Wednesday, November 04, 2015

Posted by Laurel Garver on Wednesday, November 04, 2015 10 comments
Monday night I wrote the words "The End" on a manuscript I have been working on steadily for roughly three years. I should be ecstatic, right?

Instead I'm scratching my head about why it took me so freaking long when other people can draft an entire book in a matter of weeks.

Photo credit: deegolden from morguefile.com
My process is such, however, that my "first draft" is more like a NaNo participant's fourth draft. It's not a mess or full of holes. Though I'm an organic (aka "pantser") rather than planner type, I don't draft fast and sloppy. I meticulously research and interview experts as I draft rather than run amok with some half-baked ideas that don't bear out in reality. I revise as I draft, doing big structural changes to earlier chapters when I find I've written myself into a corner. I also do some editing as I draft because I can't seem to not tinker. And because I let my critique group look at a few chapters at a time, and some of them nitpick more than look at structural issues.

From what I can tell, this latter issue is the linchpin of my process problem. I don't stay consistently motivated generating material only for myself. I have a terrible weakness in wanting feedback while I draft. I really don't know how to break myself of it or if I should.  I see a lot of benefit in others with some emotional distance telling me, "hey, your story took a wrong turn at chapter 4" while I'm only on chapter 7, because I don't have to throw out and redo from scratch as much material.

I'm also not sure if I should abandon my method of "draft-ivizing" as some call it, because many other organic/pantser writers I know also stop when a plot problem appears, go back and fix what needs to be fixed, and only then continue moving forward. Steven James's Story Trumps Structure (one of the only books I've read that works with rather than tries to change pantser process) makes clear that pantsers' creativity doesn't work in a linear manner. If it did, we'd be plotters.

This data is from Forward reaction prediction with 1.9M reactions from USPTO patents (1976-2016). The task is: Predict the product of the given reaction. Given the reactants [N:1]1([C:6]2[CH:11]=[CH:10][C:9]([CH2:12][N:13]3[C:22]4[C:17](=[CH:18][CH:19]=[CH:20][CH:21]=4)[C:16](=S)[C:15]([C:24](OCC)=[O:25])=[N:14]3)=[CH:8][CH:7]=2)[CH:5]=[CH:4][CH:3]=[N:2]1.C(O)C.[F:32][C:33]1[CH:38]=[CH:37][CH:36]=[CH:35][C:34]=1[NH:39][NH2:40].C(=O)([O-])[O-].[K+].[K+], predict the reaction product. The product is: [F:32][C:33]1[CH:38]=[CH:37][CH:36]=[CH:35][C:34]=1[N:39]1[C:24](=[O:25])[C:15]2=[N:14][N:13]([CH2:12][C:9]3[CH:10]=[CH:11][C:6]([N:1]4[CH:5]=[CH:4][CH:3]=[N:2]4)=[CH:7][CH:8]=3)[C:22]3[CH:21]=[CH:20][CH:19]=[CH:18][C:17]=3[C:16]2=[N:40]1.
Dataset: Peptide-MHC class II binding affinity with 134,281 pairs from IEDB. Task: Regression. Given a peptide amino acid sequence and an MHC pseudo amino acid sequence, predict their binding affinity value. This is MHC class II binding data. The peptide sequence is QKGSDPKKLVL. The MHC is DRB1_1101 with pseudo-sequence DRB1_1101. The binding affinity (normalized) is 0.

This particular story went places I'd never imagined, especially for what is ostensibly a sequel with mostly existing characters. Because a venue change brought to light new things about them. And some of the plot ideas that excited me most required a lot of research, research that opened up some pretty interesting horizons. I now have a lot more knowledge about HIPAA and hip fractures, personality disorders and protocols for EMTs, military re-enactment and draft policies, aphasia and vericella zoster, anti-vax trends and 60s fashion, chemical properties of artists' oils and French idioms, weasel hunting and Pennsylvania driving laws. It's a weird list, I know. I'm not sure what the NSA would make of my Googling habits.

I suspect one of these days, I'll end up writing historical fiction, because I really grooved on all the research. Writing what you know is boring. Writing what you want to know is where it's at. Learning and discovery fuel my creativity. But I suspect I would have just as much fun with my research if I were doing it more methodically, during set periods, instead of chasing down facts as needed.

I know how you readers come to me expecting tips, but we're all learners here, folks. The best I can give you is some of my lessons learned and questions I'm grappling with that I hope will enable me to be progressively more productive with future projects.

  • Be willing to let go of preconceived ideas about existing characters. Otherwise, they rebel.
  • Be willing to live with ambiguity and notes to yourself so that you can do batches of research at one time rather than constantly stop to look things up.
  • Be willing to change your process if it isn't getting you where you want to be
  • Consider whether your desire to tinker with a scene is helping your imagination open more or if it's just holding back your forward motion.
  • Consider when you seek feedback. Would other eyes sooner help or hurt your forward motion? Perhaps there are other ways to gain accountability and encouragement besides critiques on an incomplete project. 

What parts of your writing process do you want to change? 

10 comments:

  1. These are all great tips, I'm a slow writer, too, basically a panster after an initial brought plotting that is completely flexible as the story goes along. Sometimes I envy the ones who knock out a book a year, but one can't be who one isn't. So I just jog along at my own pace. I think, though, if your process is working for you, you should just go along with it. It will change of its own accord as you go along.